CARING for the less fortunate and helping others are driving passions for Motherwell community worker Zodwa Plaatjie, who has inspired a group of NMMU students to also give back to society.
In 2005, Plaatjie and her petrol attendant husband Siphiwo founded the Motherwell-based Sihlangule Aids Networking Organisation, which extends over five units in the township.
The organisation encompasses a pre-school, community garden project and a beadwork and sewing division for elderly women.
Plaatjie, who is from Tsolo in the Transkei, started the Sihlangule creche in 2009 after the gardening and beadwork projects in 2005, and says it is her humble beginnings which triggered her hunger to give back to the community.
"When I was 10 days old, my mother died, and my father died when I was very young as well. I grew up as an orphan and I had nobody else to take care of me," she said.
"While I was growing up, I started to take care of my sister's child who is also an orphan. He has gone on to graduate from NMMU with a BCom accounting degree. But that thing that I had of taking care of people came back to me and I was motivated to do more."
As part of the extensive project, she runs a home visitation project for the elderly. "Because I grew up without parents, I started this project with the elderly where I would visit their homes to comfort them and take care of them and also bring them soup.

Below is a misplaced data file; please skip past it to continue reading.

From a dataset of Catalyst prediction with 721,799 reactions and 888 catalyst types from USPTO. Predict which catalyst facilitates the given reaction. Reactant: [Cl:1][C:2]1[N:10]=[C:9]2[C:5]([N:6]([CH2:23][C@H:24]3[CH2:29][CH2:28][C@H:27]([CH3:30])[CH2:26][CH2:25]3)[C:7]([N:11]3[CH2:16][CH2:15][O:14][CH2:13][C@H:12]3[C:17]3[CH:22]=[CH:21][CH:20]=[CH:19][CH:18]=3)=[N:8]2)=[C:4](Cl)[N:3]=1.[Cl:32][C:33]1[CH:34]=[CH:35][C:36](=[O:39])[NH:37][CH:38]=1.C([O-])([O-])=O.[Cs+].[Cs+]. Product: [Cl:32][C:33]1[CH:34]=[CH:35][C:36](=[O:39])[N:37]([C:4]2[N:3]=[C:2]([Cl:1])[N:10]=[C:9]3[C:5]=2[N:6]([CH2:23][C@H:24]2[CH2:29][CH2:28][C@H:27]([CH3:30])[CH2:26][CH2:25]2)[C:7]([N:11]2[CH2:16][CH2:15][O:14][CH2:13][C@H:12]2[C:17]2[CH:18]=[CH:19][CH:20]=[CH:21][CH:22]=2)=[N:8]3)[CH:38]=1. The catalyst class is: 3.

"I've grown to realise through the years that because I didn't find that motherly or parental love at home, I have found that love with all the elderly people I have in the project. They motivate me and the love that I haven't had before, I have found in them."
For her work in a township ridden with poverty and unemployment, Plaatjie was awarded runner-up prize in the youth category of the community builder of the year awards in the Eastern Cape, only three years after starting out.
Sihlangule offers various services, from grant application assistance to rape and domestic violence victim support.
"I work wherever I am needed. Whether it is in someone's home or helping people to grow a food garden. People often ask me why I do what I do and I always tell them it is because I love volunteering and helping people.
"My heart feels good when I see someone whom I have helped and they have gone on to progress in life. I wish the government could realise that there are organisations and people living in the dusty streets who need help.
"It does not even have to be monetary help, it could be food, clothes or even soup. That's all that people really need to survive," she said.